Residents of Northwest geopolitical zone have called for strict monitoring of the implementation of economic empowerment programmes and palliative measures introduced to reduce poverty.
In their responses to a survey conducted by the News Agency of Nigeria (NAN) on the adverse effect of the current security challenges on the economic status of the people, respondents noted that a lot of Nigerian were finding it difficult to keep afloat.
While commending all arms of government for their relentless efforts at addressing the situation, they observed that such efforts, especially ones geared towards economic empowerment, needed close supervision to check unwholesome practices.
The respondents from Kaduna, Kano, Sokoto, Kebbi, Katsina and Zamfara states, suggested the complete overhaul of the security apparatus to make it vibrant and proactive, with a view to checking the menace of criminal elements.
Others stressed the need to leverage on facilities introduced by new technology to enable the tracking of bandits, just as they suggested the installation of CCTV camera in key areas to ensure adequate surveillance.
According to them, the key solution to addressing the insecurity-propelled poverty bedeviling the people, is to ‘uproot’ the cause by checking the threat of bandits and restore peace for economic activities to flourish.
They also recommended that the criminal justice system be reviewed to enable the fast-tracking of trial of criminals, observing that delay in trial, and sometimes lenient sanctions, were not deterrent enough.
Malam Yusuf Bida, Acting Administrative Secretary, Jama’atu Nasril Islam(JNI) National Headquarters, Kaduna, noted that there is strong link between insecurity and poverty.
Bida said farmers were denied access to their farmlands by bandits and terrorists, and even where they were allowed to cultivate land, they had to pay special levy before they could harvest their crops.
According to him, insecurity is currently contributing to the hike in cost of food items, and by extension, resulting in poverty because the purchasing power of people has fallen sharply.
He said the justice system needed to be reviewed to fast-track trial of criminals in an effort to check their menace for socio- economic activities to normalise.
He also said palliatives be provided to communities affected by attacks.
On his part, the Chairman, Christian Association of Nigeria (CAN),Kaduna state , Rev John Hayab, observed that the security challenges had forced some private school proprietors to reduce personnel, thereby creating unemployment, with its attendant consequences.
He said that because enrollment of pupils and students in schools within ‘unsafe’ environments had dropped, teachers had to be laid off for lack of adequate resources needed for settlement of salary.
In Birmin Kebbi, some farmers identified agriculture as the worst hit sector of the economy, advising that urgent measures be taken to address the problem.
One of the farmers, Malam Muhammad Yusha’u, who is from Danko/Wasagu Local Government Area of the state, said he and his family had to flee to Birnin Kebbi to seek refuge as a result of the menace of bandits operating ‘freely, in their area.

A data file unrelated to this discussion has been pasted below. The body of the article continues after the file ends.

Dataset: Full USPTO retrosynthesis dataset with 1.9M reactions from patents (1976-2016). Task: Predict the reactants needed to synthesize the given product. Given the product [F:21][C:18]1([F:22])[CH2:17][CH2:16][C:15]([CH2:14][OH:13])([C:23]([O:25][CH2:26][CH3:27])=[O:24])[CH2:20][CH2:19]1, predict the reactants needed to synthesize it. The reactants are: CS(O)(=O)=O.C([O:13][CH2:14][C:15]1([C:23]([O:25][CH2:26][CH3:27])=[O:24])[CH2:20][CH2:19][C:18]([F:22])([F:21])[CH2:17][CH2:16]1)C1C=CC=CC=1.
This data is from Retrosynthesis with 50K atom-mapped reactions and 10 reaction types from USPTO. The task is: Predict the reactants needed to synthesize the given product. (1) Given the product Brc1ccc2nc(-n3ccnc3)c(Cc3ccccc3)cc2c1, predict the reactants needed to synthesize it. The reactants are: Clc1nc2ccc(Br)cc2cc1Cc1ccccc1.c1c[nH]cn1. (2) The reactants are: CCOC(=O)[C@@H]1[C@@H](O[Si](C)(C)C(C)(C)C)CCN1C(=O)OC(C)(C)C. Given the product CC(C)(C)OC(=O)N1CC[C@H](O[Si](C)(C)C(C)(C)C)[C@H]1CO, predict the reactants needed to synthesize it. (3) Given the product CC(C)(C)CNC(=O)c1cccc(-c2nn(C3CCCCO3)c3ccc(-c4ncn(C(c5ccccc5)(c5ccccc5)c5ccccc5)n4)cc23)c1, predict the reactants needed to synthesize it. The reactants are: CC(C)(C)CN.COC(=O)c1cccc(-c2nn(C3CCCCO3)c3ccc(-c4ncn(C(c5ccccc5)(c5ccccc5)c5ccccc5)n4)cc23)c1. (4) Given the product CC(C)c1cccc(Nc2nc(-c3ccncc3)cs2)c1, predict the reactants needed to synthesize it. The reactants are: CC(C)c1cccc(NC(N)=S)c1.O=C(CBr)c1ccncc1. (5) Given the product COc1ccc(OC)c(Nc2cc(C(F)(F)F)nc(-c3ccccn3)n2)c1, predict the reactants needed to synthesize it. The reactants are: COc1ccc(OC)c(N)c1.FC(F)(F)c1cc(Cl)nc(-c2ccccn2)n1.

While lamenting that most farmers could not access their farmlands for fear of being killed or kidnapped, Yusha’u said the situation had affected production of food and cash crops, forcing prices to skyrocket.
“If you want to confirm whether the security situation has driven many people into poverty or not, I am one perfect example.
“I am from Danko/Wasagu LGA, but my wife and three children have been here seeking refuge in Birnin Kebbi after we escaped bandits’ attack in our village in Bena.
“My barns containing foodstuffs and seedlings have been set ablaze after the brutal attack that resulted in the killing of some people and security agents in the area and many other communities.
“Even if I want to go back to my village, there is no place to go, and nothing to fall back on to start a new life; I have been driven into poverty by insecurity”, he lamented.
Another farmer from Makuku in Sakaba Local Government, Malam Nuhu Makuku, said he was forced to relocate his family to Dirin daji, the headquarters of the local government area, after his wife and two children were abducted by bandits while he was away.
“I had to sell my farm produce, plot of land and vehicle to pay ransom for my family to regain their freedom.
“After ransom was paid, and my children gained their freedom, I was left with nothing, and now I have become extremely poor.
“Lots of farmers have abandoned their farmlands for fear of being kidnapped in our village,” he narrated.
A livestock farmer, Ardo Dahiru, from Shanga Local Government Area, who was forced to relocate to Birnin Kebbi for security reasons, said many pastoralists had been discouraged from breeding cattle or sheep as a result of the security challenges.
According to him, this development has deprived them the opportunity to engage in income-generating activities, thereby further driving them into poverty.
A farmer from Allawa in Shiroro Local Government Area of Niger State, Baba Audu, who was forced to relocate to Birnin Kebbi, narrated his ordeal.
“I have large farms with different crops like yam, maize, millet and others; I had bumper harvest last year, but the invasion of the community by bandits forced us to lose everything, including domestic animals and houses.
“These enemies of progress set our homes and barns on fire after carting away everything”, he said.
Mr Adebayo Ismail, a public affairs commentator in Birnin Kebbi, described the situation as ‘precarious’.
“In the last six to seven months of this year, bandits operating from Zamfara and Niger axis had invaded many Kebbi communities, killing hundreds of farmers and their family members, while carting away their cattle and farm produce.
“Given the development, production of farm produce, cattle and livestock, had fallen over the years, and agricultural activities had been made difficult in many parts of the state.
“Rice production, which is the major crop produced by Kebbi farmers, had dropped drastically in the last one year; the situation is thesame in many areas of the country where banditry and terrorism now flourish”, he analysed.
On solution to the lingering problem, the political analyst urged government and security agencies to redouble effort and take advantage of modern technology, to address the situation.